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Record of the blog selections

Profit for the 2016-17 Jumps Season = £84.38

from wagers on 26 individual selections (4 winners, 6 placed)

Total Staked = £280.00


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This blog is based on finding winners - if you want to lose your money then read another blog.
advising selections on which to wager, since March 2010.

Thursday, 28 November 2013

Lull before the storm

It has been a quiet week for horseracing, other than the hacking of accounts at the Racing Post website.
All that starts to change today with the opening day of the 3-day "Hennessy" meeting at Newbury. Unfortunately, even today's horseracing is a bit dull, and there is not a single horse from my alert list running today anywhere. It will be a whole lot different tomorrow when a dozen from the list go to post, all at Newbury.
This evening, I'll be taking a look at the form for the Hennessy Gold Cup (HGC) and seeing if I can produce a shortlist from which to find a selection. Altho' there have been several recent winners of the HGC carrying more than 11st to victory, before Trabolgan's victory in 2005 with 11st 12lb, there was only one winner carrying more than 11st since 1985. A roll-call of the horses that have carried 11st-plus to victory produces some of the most evocative names in recent jump racing history.
1982, Bregawn with 11st 10lb (won a Cheltenham Gold Cup);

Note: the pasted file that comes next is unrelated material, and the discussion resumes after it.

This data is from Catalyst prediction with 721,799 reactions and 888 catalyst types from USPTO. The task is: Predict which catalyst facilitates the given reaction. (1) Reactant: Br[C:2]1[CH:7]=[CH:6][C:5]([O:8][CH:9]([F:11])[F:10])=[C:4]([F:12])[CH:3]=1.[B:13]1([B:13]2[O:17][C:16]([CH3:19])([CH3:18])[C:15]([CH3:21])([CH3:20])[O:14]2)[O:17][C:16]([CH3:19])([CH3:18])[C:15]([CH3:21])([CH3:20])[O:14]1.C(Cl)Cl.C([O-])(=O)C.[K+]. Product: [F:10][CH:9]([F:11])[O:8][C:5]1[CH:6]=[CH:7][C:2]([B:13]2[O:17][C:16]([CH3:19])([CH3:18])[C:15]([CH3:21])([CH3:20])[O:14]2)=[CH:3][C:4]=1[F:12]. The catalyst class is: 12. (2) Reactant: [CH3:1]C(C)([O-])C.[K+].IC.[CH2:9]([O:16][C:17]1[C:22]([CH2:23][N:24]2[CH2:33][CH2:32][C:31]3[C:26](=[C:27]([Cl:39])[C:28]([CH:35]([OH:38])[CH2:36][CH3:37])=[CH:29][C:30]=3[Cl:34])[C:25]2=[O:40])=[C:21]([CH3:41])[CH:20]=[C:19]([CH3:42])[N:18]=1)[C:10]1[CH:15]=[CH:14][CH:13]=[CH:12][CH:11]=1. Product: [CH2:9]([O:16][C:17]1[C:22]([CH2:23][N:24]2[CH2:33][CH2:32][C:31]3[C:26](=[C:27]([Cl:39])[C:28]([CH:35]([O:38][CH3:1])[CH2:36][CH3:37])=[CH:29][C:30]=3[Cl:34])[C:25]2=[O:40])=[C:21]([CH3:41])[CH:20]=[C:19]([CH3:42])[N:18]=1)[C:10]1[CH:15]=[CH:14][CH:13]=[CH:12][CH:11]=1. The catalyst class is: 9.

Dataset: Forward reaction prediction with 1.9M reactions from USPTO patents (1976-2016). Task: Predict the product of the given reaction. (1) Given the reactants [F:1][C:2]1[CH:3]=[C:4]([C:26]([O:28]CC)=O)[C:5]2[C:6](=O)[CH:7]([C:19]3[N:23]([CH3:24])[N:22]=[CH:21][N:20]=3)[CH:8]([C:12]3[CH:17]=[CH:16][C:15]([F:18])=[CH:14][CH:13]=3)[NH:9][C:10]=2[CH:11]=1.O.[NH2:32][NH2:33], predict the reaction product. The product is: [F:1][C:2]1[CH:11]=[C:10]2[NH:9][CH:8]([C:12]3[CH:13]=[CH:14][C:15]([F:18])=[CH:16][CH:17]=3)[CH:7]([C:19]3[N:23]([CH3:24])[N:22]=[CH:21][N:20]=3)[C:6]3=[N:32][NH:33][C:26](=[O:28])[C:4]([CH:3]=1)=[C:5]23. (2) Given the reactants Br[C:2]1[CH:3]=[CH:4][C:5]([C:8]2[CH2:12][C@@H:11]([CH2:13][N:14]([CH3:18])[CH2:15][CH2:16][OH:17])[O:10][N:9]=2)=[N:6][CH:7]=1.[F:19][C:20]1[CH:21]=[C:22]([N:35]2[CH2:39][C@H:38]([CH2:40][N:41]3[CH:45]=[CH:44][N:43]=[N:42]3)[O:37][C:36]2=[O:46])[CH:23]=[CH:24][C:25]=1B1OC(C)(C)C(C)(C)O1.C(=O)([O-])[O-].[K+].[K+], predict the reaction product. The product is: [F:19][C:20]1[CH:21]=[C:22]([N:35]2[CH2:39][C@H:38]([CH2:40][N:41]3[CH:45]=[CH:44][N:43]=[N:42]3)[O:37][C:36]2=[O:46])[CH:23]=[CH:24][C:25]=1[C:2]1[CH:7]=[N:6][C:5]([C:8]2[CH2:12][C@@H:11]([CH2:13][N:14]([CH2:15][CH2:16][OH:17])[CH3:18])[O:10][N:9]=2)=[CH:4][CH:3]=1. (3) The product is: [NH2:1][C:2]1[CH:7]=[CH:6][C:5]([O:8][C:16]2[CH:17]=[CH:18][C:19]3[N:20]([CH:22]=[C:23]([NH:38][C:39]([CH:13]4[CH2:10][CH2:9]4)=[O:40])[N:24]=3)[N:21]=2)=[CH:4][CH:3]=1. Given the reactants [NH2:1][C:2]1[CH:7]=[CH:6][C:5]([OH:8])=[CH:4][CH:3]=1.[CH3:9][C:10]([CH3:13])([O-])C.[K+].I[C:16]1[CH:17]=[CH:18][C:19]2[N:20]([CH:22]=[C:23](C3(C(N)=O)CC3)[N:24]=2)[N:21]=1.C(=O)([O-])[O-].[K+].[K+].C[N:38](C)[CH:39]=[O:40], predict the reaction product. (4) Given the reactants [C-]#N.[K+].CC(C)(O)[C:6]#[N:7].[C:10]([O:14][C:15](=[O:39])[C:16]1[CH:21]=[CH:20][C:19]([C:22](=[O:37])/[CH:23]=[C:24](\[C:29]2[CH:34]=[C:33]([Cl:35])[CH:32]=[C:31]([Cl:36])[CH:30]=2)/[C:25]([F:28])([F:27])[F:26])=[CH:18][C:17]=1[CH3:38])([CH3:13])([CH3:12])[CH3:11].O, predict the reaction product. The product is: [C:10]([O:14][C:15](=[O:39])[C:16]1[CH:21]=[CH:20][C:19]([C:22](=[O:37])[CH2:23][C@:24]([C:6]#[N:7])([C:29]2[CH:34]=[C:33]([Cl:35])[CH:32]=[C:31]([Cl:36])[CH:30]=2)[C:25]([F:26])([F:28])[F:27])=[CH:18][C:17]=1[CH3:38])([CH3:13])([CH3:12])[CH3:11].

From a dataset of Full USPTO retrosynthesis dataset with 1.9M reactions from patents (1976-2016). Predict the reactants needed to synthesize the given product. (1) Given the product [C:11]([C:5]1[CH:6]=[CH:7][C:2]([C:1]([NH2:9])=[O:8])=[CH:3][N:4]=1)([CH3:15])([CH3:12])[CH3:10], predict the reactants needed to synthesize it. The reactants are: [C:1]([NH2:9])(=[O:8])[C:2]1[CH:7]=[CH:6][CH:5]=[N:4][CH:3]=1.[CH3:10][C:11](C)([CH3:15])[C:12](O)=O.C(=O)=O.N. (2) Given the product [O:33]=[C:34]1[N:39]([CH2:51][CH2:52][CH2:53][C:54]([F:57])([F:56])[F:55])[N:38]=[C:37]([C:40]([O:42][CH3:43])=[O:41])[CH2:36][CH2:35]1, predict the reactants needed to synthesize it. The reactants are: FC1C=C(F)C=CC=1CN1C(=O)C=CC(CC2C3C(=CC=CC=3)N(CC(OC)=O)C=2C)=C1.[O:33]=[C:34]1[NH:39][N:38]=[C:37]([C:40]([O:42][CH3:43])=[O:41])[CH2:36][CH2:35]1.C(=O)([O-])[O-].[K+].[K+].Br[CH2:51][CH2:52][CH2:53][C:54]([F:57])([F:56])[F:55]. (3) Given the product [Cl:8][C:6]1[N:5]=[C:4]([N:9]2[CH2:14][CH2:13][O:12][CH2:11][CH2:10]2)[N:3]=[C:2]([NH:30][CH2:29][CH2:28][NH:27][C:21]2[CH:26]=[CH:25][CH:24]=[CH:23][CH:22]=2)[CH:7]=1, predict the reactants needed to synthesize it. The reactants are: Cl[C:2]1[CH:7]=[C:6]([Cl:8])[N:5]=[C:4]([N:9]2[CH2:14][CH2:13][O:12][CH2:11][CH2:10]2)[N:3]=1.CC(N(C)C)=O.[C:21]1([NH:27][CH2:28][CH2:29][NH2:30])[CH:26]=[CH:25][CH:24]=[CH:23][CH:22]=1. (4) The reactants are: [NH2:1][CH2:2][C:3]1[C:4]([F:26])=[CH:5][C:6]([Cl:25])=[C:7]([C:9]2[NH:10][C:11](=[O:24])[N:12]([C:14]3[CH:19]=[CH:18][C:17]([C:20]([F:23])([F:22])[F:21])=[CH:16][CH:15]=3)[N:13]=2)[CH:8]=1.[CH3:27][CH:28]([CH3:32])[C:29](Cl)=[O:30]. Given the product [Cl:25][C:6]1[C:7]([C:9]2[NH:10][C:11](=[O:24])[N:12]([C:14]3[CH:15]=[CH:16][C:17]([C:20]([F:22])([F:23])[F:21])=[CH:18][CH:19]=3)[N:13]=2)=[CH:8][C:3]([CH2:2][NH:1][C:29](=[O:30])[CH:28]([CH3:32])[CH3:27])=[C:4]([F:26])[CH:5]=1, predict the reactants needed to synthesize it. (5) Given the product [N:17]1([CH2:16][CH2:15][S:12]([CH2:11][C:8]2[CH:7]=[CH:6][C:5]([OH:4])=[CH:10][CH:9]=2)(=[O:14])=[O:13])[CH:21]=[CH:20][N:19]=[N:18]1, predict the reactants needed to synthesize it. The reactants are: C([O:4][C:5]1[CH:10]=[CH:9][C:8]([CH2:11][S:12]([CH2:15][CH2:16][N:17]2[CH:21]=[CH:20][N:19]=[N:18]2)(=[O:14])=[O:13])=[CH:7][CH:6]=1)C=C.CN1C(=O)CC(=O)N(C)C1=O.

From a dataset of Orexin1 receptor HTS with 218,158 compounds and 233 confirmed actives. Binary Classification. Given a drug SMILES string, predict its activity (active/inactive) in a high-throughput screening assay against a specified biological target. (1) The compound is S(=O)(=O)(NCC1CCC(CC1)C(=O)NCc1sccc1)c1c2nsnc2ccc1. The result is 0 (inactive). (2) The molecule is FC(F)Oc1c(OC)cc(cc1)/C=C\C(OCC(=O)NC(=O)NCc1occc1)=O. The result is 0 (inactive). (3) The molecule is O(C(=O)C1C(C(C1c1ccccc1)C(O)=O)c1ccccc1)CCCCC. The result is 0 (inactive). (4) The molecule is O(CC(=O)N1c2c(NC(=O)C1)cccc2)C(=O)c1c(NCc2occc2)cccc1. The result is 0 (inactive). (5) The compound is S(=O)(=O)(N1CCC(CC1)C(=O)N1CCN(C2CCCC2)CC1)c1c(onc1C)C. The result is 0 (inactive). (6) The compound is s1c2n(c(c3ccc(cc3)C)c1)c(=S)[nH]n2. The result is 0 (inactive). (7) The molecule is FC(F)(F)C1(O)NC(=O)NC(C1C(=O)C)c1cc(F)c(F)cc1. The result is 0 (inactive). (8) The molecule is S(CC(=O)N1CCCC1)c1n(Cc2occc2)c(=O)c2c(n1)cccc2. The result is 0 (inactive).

1984, Burrough Hill Lad with 12st 0lb (won a Cheltenham  Gold Cup);
2007 & 2009, Denman both times with 11st 12lb (won a Cheltenham  Gold Cup);
2012, Bobs Worth with 11st 6lb (won a Cheltenham Gold Cup).
Now, this list isn't exhaustive but, what I'm trying to demonstrate is that to win the Hennessy Gold Cup with more than 11st you have to find a horse with the capacity to win a Cheltenham Gold Cup. Another important trend is the age of the winner. In the past 19 years, since 1993, only 2 x 9yo's have won the race, and nothing older than that has. If you take account that one of those 9yo's was dual winner Denman (who I cheered home with a tear in my eye, even tho' I had my money riding on another horse in the race), and you realize that for a horse older than 8yo to win it either has to be very special, or very unusual.
 
Looking at this field for Saturday's race, there's only one horse with more than 11st that looks capable of winning a "future" Cheltenham Gold Cup. Yes, Imperial Commander has won a Cheltenham Gold Cup already, but he is now 12yo. That horse is KATENKO, who looked immense when winning at Cheltenham in January (at the "trials" meeting). A horse I think will run really well on Saturday is ROCKY CREEK, but his current odds of 8/1 are no value at all. For a value wager, I am very interested in the chance of CLOUDY TOO from Sue Smiths stable who could improve enough to be a Cheltenham Gold Cup contender and comes to this race in winning form. My only issue with this one as all his best form has been in fields of 11 or less, so the 20+ runners in Saturdays race could daunt him. Personally, I think the winner will carry less than 11st on Saturday, and I'm not thinking of INVICTUS who comes into this race off a break of 651 days. If Invictus wins on Saturday it will be a training feat of legendary status. However, this horse was on my alert list as a novice chaser and my thought then was that he's a much better chaser going right-handed. Even as a hurdler he only won at right-handed Ascot. I've got my eye on a horse and may have to issue an early blog on Friday evening to take advantage before the dogs start barking!
 
 

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